If this burden is met by the moving party, the non-moving party's failure to make a showing that is "sufficient to establish the existence of an element essential to that party's case, and on which that party will bear the burden of proof at trial, " will mandate the entry of summary judgment. Celotex, 477 U.S. at 322-23. "[A] complete failure of proof concerning an essential element of the nonmoving party's case necessarily renders all other facts immaterial." Id. at 324. "The test is whether the party bearing the burden of proof has presented a jury question as to each element in the case. The plaintiff must present more than a mere scintilla of the evidence. To support his or her position, he or she must present evidence on which the trier of fact could find for the plaintiff." Davis v. McCourt, 226 F.3d 506, 511 (6th Cir. 2000) (internal quotation marks and citations omitted). In doing so, the non-moving party may not rest upon the mere allegations or denials of his pleadings, but the response, by affidavits or as otherwise provided in Rule 56, must set forth specific facts which demonstrate that there is a genuine issue for trial. Fed.R.Civ.P. 56(e). The rule requires the non-moving party to introduce "evidence of evidentiary quality" demonstrating the existence of a material fact. Bailey v. Floyd County Bd. of Educ., 106 F.3d 135, 145 (6th Cir. 1997); see Anderson, 477 U.S. at 252 (holding that the non-moving party must produce more than a scintilla of evidence to survive summary judgment). "A party asserting that a fact... is genuinely disputed must support the assertion by... citing to particular parts of materials in the record." Fed.R.Civ.P. 56(c)(1)(A).

"Rule 56(e)(2) leaves no doubt about the obligation of a summary judgment opponent to make [his] case with a showing of facts that can be established by evidence that will be admissible at trial.... In fact, [t]he failure to present any evidence to counter a well-supported motion for summary judgment alone is grounds for granting the motion.' Rule 56(e) identifies affidavits, depositions, and answers to interrogatories as appropriate items that may be used to support or oppose summary judgment." Alexander v. CareSource, 576 F.3d 551, 558 (6th Cir. 2009) (quoting Everson v. Leis, 556 F.3d 484, 496 (6th Cir. 2009)). "One of the principal purposes of the summary judgment rule is to isolate and dispose of factually unsupported claims or defenses, and we think it should be interpreted in a way that allows it to accomplish this purpose." Celotex, 477 U.S. at 323-34.


Following Judge Ryan's decision in 1973, which was affirmed by the Michigan Court of Appeals on March 12, 1975, see Ford v. Howard, 59 Mich.App. 548 (1975), and subsequent to their purchasing the shares of Howard and Wilkins, Plaintiff Demps, Defendant Ford and the nowdeceased Ron Banks each held an equal right to use the name The Dramatics, but never to the exclusion of any of the others. Plaintiff Reynolds was not a member of the group at that time and held no interest in the name by virtue of Judge Ryan's decision.

On December 5, 2007, Plaintiff Reynolds acted as the organizer and resident agent of a Michigan Limited Liability Company, "The Dramatics the Singing Group, LLC." Just days before forming this LLC, Reynolds, Ron Banks and Willie Ford signed a November 30, 2007 Operations Agreement for an entity named "The Dramatics LLC." This 2007 Agreement stated that the name The Dramatics was owned equally by the three signatories and that none of the three could act without the consent of the others.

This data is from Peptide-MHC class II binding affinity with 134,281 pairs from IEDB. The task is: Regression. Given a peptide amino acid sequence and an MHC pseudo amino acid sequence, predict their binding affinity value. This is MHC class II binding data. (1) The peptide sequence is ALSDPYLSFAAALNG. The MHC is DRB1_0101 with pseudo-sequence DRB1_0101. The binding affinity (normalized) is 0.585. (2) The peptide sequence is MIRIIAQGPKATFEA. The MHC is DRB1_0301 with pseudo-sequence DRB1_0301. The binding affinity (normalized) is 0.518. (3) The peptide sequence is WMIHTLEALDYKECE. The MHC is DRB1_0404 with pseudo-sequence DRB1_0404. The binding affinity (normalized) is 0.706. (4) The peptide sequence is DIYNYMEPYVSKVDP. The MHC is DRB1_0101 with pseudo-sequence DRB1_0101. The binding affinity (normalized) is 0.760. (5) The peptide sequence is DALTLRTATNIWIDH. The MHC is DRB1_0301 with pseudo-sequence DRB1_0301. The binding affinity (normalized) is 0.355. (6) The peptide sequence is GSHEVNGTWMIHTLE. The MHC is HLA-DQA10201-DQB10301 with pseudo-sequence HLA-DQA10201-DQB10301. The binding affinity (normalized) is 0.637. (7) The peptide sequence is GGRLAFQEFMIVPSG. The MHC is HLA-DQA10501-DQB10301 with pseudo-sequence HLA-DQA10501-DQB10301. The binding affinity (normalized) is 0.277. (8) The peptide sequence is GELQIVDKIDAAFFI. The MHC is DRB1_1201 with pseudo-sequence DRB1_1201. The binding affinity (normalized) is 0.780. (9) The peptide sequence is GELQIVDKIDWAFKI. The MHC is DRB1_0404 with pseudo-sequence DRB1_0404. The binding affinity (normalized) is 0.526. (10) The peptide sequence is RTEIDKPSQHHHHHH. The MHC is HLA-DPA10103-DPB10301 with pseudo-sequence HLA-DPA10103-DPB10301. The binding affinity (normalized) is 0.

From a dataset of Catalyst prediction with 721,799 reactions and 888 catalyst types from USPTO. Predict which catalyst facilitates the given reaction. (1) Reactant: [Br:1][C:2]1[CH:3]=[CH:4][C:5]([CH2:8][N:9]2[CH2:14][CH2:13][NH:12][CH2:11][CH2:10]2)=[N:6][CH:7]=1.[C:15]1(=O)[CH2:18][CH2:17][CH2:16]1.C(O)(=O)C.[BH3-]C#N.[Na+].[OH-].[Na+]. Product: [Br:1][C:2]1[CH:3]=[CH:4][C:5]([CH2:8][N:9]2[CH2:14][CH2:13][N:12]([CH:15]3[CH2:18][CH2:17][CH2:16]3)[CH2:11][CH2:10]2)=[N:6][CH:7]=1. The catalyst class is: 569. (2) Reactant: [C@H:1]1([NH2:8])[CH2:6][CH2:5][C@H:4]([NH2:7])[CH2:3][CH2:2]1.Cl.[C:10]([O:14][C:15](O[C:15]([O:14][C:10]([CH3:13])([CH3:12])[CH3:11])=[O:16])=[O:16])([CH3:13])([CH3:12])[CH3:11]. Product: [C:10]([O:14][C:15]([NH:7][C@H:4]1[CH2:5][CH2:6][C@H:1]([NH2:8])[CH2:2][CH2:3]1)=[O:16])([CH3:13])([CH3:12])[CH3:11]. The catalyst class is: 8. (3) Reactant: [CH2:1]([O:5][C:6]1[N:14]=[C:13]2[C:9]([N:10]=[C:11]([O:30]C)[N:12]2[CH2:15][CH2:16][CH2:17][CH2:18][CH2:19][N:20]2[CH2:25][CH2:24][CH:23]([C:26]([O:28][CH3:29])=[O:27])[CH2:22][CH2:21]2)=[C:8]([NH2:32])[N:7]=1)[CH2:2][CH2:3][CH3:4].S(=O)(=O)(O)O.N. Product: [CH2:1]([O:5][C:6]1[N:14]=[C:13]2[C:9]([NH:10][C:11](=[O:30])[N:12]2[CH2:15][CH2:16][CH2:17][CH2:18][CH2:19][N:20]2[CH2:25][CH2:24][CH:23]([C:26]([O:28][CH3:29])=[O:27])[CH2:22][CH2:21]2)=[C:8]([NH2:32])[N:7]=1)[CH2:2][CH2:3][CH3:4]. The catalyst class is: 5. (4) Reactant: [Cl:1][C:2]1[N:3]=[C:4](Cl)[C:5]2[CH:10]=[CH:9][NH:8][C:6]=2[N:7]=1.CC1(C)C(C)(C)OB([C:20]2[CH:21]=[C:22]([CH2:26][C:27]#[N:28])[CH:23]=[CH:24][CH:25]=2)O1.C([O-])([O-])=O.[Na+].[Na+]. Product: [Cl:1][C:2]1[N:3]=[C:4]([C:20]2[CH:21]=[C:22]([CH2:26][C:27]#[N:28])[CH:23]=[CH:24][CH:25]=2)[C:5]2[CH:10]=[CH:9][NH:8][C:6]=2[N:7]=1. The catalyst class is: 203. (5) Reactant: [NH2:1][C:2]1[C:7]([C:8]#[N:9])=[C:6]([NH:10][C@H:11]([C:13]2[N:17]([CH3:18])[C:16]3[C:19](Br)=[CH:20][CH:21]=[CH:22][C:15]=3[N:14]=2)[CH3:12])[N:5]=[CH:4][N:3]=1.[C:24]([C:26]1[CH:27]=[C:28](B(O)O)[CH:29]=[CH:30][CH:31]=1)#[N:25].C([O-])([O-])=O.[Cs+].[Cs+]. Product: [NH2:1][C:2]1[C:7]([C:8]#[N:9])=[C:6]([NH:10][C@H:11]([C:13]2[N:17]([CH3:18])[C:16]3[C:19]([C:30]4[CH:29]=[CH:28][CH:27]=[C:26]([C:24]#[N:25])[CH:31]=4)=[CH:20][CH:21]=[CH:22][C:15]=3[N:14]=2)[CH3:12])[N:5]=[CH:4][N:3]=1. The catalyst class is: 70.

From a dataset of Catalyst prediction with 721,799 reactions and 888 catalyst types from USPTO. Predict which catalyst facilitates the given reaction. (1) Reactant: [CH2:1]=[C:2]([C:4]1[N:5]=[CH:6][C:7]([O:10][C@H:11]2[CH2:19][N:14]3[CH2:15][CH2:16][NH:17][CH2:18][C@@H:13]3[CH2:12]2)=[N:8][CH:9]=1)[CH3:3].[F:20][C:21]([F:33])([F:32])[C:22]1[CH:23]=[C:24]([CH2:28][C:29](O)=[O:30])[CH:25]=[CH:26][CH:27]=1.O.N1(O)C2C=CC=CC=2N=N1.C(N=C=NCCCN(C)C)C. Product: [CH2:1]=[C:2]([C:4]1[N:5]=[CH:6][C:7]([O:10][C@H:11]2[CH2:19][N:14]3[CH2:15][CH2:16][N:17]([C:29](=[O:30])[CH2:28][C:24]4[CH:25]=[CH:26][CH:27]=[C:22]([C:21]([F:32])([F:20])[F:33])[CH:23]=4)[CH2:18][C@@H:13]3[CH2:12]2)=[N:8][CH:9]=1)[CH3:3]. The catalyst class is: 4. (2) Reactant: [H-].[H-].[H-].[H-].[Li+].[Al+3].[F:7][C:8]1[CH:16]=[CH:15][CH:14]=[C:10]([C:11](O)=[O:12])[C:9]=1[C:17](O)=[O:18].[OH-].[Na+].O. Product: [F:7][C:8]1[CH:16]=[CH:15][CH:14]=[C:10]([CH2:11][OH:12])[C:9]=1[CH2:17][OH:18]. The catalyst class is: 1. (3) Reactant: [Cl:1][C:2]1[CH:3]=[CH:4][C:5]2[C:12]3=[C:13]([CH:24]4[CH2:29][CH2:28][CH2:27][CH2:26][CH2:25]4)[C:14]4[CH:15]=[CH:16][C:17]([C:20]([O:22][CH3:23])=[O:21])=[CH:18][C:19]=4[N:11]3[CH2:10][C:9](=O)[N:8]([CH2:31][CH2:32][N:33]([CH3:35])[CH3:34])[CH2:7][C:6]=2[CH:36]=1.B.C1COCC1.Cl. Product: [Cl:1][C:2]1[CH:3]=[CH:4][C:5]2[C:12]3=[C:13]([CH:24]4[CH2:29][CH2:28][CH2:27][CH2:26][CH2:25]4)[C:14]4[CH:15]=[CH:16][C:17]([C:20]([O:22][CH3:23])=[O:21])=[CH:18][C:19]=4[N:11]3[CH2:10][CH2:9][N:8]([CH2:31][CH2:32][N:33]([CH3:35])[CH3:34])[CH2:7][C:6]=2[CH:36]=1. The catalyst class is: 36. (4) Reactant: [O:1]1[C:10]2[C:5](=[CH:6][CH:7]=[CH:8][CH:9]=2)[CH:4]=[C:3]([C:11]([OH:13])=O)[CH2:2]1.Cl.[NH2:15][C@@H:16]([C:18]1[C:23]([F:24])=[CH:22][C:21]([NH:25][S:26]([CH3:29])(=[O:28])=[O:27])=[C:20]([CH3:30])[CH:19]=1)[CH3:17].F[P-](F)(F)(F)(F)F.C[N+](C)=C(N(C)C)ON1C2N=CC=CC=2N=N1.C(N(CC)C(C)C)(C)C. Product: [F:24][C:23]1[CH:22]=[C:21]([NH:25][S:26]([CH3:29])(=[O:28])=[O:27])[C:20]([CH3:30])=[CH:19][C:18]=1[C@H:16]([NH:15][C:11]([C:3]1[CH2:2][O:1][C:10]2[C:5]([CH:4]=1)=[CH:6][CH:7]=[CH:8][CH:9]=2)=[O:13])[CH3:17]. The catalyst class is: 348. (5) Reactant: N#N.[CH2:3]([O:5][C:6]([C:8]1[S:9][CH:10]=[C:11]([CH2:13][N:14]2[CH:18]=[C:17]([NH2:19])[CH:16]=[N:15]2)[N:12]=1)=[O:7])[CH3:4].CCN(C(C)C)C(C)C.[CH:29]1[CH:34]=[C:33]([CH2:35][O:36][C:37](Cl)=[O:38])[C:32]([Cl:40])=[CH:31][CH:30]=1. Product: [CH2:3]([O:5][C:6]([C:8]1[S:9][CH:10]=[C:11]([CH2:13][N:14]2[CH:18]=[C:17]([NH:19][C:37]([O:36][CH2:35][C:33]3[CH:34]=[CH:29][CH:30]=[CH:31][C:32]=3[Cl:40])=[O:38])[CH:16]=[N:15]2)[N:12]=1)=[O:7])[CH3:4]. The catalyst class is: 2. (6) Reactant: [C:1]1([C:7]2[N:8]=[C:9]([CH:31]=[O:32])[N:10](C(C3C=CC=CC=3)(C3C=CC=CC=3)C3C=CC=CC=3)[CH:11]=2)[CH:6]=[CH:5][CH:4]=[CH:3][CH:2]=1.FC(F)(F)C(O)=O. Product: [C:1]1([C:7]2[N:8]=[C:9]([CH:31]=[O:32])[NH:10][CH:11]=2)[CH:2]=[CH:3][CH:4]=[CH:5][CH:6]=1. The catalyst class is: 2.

On December 5, 2008, Reynolds again acted as the organizer and resident agent of another Michigan limited liability company named "The Dramatics LLC." This entity had a different December 5, 2008 Operations Agreement which purported to govern the business of that LLC but The Dramatics LLC had only two members: Ron Banks and Reynolds. According to Willie Ford, he had been excluded without his knowledge or consent despite the language of the 2007 Operations Agreement governing the slightly different named LLC "The Dramatics the Singing Group LLC." Both the 2007 and the 2008 Operations Agreements purported to govern the activities of the same singing group known by all of its members as The Dramatics.

Plaintiff Reynolds originally filed this action claiming that he and Ron Banks were the sole members of The Dramatics LLC and that upon Banks' death Reynolds became the sole member of the LLC and acquired the sole right to use the name The Dramatics to the exclusion of all other persons. His original claims were against Ms. Banks and certain John Does for trademark infringement based upon Ms. Banks' 2010 registration of the mark The Dramatics. Ms. Banks, then represented by counsel, responded that Plaintiff had failed to establish that Willie Ford or Larry Demps had ever transferred or relinquished their rights to the name The Dramatics, relying on Judge Ryan's 1973 Order and the 2007 Operations Agreement to which Ron Banks, Willie Ford and Larry Demps, but not Reynolds, were parties. Ms. Banks further responded that even assuming the validity of The Dramatics LLC formed in 2008 that excluded Willie Ford, Ron Banks' interest in the LLC would be treated as personal property and would pass to his heirs by will or by the laws of intestate succession under the provisions of Mich. Comp. Laws § 450.4504. (ECF No. 16, Defs.' Resp. to Prelim. Inj. Mot. 11-12.) Defendants also noted that Ms. Banks, as the Personal Representative of Ron Banks' Estate, had the authority to register the name The Dramatics with the USPTO. Based upon this evidence, in an earlier Opinion and Order, this Court denied Reynolds' motion for preliminary injunctive relief and continued in effect an earlier-issued Stand Still Order preventing any of the parties from interfering with any other party's use of the name The Dramatics. (ECF No. 23, June 29, 2012 Opinion and Order.)